My other main problem with The Kindred was the aliens themselves. It’s one of my main pet peeves in sci-fi in general: aliens that look like humans, but with a few very minor differences. Although there were some side aliens that were described as non-human, Joy and Felix and their species were just…humans with better technology? Eh…I will say though, at least they’re not white this time. In particular, Joy is plus-size and Black-coded, which was a vast improvement from the white-coded aliens that usually end up in the aforementioned trope. I’m willing to let it slide this time (sort of) because a) Alechia Dow is a great writer and b) diversity.

All in all, a romantic, diverse, and all-around feel-good sci-fi from an author that I’ll be sure to watch in the future. 4 stars!

Thor 3 Ragnarok : Le film de tous les changements pour Thor ? | melty
The Kindred summed up in a single gif

The Kindred is a standalone, but it is set in the same universe as The Sound of Stars, Alechia Dow’s debut novel. You don’t have to read one to understand the other, but there are nods to The Sound of Stars throughout The Kindred. Alechia Dow is also the author of the forthcoming Sweet Stakes (expected to be released in 2023), and contributed to the anthology Out There: Into the Queer New Yonder.

Today’s song:

That’s it for this week’s Book Review Tuesday! Have a wonderful rest of your day, and take care of yourselves!

Posted in Book Tags

3 Bookish Things Book Tag

Hi again, bibliophiles!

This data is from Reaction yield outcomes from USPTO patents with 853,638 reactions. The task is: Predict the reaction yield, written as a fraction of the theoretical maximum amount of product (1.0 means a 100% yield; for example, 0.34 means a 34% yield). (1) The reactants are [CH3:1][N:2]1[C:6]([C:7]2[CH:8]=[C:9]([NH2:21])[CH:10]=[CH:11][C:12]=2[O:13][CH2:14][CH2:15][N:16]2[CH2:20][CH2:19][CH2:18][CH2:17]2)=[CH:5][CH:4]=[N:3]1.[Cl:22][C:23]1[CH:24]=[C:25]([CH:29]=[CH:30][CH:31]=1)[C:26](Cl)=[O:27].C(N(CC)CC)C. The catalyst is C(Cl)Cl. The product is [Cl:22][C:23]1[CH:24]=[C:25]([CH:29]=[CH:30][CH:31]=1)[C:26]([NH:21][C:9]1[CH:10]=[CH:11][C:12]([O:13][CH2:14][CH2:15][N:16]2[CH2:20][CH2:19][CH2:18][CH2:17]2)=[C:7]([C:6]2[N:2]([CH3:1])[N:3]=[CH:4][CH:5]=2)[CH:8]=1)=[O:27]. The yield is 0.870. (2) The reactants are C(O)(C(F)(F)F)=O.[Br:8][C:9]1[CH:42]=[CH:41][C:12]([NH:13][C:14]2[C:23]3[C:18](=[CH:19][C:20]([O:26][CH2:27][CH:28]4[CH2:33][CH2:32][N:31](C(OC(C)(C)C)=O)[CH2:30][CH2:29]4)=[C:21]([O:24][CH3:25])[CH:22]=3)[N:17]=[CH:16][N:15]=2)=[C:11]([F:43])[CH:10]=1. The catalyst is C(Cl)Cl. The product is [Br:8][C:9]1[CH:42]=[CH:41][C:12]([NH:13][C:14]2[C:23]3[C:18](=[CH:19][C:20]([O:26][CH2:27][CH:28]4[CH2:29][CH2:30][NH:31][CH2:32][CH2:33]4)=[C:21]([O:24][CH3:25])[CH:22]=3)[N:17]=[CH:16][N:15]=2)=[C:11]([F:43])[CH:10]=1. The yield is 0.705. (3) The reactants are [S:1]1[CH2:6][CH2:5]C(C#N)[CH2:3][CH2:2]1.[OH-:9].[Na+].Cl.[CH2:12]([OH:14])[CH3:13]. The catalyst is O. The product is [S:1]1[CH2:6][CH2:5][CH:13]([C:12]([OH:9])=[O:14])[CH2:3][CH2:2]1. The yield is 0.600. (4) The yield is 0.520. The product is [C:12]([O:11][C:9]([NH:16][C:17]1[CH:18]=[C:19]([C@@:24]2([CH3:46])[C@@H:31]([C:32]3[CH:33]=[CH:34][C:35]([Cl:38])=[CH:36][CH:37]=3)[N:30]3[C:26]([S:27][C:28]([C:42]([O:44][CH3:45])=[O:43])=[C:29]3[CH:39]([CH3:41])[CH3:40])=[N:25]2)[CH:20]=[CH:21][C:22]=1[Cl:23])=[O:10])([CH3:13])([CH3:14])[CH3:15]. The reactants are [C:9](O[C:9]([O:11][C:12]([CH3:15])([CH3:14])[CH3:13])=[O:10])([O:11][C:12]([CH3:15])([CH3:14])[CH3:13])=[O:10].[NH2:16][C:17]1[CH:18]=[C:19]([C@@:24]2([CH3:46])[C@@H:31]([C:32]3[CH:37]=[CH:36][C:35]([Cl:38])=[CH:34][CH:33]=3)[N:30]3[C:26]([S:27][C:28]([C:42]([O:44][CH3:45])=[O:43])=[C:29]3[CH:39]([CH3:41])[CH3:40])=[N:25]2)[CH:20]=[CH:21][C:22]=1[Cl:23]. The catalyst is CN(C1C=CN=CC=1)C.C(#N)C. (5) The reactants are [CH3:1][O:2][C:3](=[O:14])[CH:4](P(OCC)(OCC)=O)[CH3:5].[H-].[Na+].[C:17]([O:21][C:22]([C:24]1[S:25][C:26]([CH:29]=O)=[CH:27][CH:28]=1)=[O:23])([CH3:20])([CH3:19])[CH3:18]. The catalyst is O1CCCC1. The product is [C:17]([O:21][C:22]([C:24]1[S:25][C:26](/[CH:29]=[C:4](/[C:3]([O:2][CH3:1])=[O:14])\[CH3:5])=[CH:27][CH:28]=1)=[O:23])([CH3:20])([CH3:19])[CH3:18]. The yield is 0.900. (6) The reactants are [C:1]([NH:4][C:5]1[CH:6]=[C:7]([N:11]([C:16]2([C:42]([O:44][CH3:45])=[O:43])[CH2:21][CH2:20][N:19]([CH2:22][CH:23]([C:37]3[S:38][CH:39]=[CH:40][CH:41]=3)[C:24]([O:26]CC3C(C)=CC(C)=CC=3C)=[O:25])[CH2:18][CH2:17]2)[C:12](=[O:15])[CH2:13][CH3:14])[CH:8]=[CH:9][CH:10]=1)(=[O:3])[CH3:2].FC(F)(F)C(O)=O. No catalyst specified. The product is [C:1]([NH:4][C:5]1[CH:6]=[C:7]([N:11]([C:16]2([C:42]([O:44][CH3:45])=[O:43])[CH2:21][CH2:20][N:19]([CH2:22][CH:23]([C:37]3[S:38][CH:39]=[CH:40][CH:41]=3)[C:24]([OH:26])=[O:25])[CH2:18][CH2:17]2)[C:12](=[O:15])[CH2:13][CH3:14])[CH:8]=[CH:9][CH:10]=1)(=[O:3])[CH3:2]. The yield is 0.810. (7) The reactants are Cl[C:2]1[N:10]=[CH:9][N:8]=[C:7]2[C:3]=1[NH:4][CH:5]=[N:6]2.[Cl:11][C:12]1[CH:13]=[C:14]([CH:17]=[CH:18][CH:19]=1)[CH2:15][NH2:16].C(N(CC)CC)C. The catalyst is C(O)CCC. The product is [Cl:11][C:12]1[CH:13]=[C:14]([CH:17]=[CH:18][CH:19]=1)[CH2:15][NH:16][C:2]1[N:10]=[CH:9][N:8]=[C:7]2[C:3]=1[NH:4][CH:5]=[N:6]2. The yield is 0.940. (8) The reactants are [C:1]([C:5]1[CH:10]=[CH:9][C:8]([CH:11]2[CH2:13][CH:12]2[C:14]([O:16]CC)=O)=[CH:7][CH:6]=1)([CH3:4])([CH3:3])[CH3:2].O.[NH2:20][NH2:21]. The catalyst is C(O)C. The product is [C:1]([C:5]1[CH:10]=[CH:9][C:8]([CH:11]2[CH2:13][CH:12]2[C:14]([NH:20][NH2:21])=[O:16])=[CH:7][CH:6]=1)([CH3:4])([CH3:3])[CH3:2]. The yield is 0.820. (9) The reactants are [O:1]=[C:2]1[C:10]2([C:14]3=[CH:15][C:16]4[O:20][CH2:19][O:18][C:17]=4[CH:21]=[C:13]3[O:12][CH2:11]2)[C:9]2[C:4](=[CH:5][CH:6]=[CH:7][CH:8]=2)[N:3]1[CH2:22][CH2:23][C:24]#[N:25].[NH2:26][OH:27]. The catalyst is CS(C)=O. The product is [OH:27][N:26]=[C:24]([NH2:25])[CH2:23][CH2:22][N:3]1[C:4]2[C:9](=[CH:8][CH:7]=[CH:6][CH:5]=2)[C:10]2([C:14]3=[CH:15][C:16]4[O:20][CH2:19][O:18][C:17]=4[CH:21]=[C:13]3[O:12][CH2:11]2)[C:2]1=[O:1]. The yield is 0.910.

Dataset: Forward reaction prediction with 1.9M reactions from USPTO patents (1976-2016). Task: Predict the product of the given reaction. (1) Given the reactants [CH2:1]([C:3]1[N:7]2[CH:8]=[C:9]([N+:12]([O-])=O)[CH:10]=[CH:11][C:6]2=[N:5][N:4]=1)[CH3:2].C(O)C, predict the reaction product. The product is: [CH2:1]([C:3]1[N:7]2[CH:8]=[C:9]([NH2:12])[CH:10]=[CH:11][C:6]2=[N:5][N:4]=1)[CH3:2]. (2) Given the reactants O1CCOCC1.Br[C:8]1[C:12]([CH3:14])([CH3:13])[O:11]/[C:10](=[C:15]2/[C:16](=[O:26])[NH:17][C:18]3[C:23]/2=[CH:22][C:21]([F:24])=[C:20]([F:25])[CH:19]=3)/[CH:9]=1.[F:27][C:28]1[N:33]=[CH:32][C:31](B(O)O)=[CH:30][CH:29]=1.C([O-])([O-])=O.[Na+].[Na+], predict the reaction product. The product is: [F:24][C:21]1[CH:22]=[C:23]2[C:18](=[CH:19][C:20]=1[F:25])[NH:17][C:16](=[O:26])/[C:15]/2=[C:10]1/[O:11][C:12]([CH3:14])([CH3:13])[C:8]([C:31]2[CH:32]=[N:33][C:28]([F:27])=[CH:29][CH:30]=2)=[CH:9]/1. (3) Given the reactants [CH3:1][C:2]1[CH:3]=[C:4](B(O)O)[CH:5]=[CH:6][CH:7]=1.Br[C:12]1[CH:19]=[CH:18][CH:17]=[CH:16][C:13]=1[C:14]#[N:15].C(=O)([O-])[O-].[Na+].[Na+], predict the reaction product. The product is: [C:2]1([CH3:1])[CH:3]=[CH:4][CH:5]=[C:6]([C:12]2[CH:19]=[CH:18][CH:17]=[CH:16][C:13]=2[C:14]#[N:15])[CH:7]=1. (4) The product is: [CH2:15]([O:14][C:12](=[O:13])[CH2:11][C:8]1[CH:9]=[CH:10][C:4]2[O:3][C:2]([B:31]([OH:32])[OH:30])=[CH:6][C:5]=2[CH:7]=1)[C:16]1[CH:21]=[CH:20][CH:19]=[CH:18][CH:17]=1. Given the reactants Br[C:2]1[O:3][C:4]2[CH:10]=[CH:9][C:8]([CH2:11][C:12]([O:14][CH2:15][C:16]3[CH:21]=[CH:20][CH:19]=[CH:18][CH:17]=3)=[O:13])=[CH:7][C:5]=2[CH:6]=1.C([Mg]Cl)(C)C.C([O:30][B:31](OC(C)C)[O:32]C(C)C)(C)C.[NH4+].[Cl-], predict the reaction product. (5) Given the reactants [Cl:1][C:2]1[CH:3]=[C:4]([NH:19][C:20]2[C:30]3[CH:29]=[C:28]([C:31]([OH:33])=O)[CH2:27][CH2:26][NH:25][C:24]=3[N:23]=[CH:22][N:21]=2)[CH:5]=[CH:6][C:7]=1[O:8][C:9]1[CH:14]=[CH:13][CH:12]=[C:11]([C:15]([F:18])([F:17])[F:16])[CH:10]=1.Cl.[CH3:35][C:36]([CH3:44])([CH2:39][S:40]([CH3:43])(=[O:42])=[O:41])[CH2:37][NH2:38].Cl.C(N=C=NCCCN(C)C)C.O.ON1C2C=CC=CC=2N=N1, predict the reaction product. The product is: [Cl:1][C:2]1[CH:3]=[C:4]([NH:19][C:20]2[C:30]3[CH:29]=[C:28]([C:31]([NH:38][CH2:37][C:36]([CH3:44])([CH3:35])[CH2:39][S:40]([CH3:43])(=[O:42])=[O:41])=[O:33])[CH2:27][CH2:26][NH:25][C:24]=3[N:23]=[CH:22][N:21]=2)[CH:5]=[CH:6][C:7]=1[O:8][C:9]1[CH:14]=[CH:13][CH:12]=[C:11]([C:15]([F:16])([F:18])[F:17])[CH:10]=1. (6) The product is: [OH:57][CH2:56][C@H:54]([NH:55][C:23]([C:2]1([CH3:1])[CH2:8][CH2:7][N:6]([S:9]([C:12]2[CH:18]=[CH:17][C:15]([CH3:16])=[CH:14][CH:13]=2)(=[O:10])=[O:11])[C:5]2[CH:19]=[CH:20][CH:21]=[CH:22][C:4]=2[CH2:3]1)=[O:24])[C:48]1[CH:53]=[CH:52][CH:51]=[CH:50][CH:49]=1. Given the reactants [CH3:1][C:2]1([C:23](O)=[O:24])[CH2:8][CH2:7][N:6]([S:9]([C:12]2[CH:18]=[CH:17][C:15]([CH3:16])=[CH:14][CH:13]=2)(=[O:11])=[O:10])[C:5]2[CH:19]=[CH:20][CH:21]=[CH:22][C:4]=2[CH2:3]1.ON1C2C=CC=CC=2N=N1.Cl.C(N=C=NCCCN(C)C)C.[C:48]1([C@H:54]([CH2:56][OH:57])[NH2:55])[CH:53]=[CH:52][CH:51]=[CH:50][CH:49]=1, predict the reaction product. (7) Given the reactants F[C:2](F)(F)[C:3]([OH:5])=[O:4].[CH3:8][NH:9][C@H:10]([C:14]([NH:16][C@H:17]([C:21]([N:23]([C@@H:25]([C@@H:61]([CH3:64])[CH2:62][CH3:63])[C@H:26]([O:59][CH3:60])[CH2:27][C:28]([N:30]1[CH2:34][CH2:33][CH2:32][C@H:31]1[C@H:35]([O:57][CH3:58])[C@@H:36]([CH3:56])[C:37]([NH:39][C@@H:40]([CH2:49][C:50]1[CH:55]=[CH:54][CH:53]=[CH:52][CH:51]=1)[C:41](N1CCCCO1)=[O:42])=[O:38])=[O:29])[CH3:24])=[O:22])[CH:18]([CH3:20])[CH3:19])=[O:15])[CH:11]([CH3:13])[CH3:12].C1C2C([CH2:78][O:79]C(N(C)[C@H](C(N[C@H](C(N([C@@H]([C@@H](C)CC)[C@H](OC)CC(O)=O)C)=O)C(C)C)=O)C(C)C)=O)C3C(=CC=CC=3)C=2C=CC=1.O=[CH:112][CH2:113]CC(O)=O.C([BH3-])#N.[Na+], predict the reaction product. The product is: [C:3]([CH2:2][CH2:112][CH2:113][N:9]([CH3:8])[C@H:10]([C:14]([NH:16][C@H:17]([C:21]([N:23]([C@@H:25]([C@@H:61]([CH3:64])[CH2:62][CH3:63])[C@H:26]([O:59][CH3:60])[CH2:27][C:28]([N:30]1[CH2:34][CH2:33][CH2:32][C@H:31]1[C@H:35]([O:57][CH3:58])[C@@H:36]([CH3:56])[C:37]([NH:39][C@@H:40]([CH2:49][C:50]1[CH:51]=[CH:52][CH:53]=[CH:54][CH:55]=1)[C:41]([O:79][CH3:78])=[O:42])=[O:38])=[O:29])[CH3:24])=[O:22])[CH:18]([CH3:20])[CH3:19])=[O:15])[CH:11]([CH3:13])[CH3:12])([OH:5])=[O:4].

I was in the mood for a book tag today, so I figured I’d give this one a shot. I was tagged by Riddhi @ Whispering Stories (thank you!), and I’m not sure who created the tag, so if you know, please let me know so I can credit them!

Let’s begin, shall we?

📘3 BOOKISH THINGS BOOK TAG📘

3 READ-ONCE-AND-LOVED AUTHORS

Amazon.com: The Sound of Stars eBook: Dow, Alechia: Kindle Store

Just so I don’t sound like a broken record, here are three that I’ve discovered more recently and loved…

3 TITLES I’VE WATCHED BUT NOT READ

The High Fidelity Cultural Reference Guide, Vol. V: Great Scenes and Lines  -- Dry The Rain | High fidelity quotes, Soundtrack to my life, Pixies songs

3 SERIES I HAVE BINGED

Ooh, I rarely binge series, so this one’s probably a little harder…

Amazon.com: The Young Elites (9780147511683): Lu, Marie: Books

3 CHARACTERS I LOVE

OOH, lots to choose from…I’ll think of some that I haven’t talked much about in other book tags…

Kaliis-768×1060 – Amie Kaufman
character art by @kiranight_art

3 CURRENT FAVORITE COVERS

I wouldn’t say that I have a favorite book cover, but here are a few recent reads that had covers that I ADORED

Victories Greater Than Death | Charlie Jane Anders | Macmillan
Victories Greater Than Death
Amazon.com: The Mermaid, the Witch, and the Sea (9781536204315):  Tokuda-Hall, Maggie: Books
The Mermaid, the Witch, and the Sea
REVIEW: 'The Ones We're Meant to Find' by Joan He will take readers to a  futuristic world that hits close to home - Bookstacked
The Ones We’re Meant to Find

3 THINGS YOU HAVE USED AS BOOKMARKS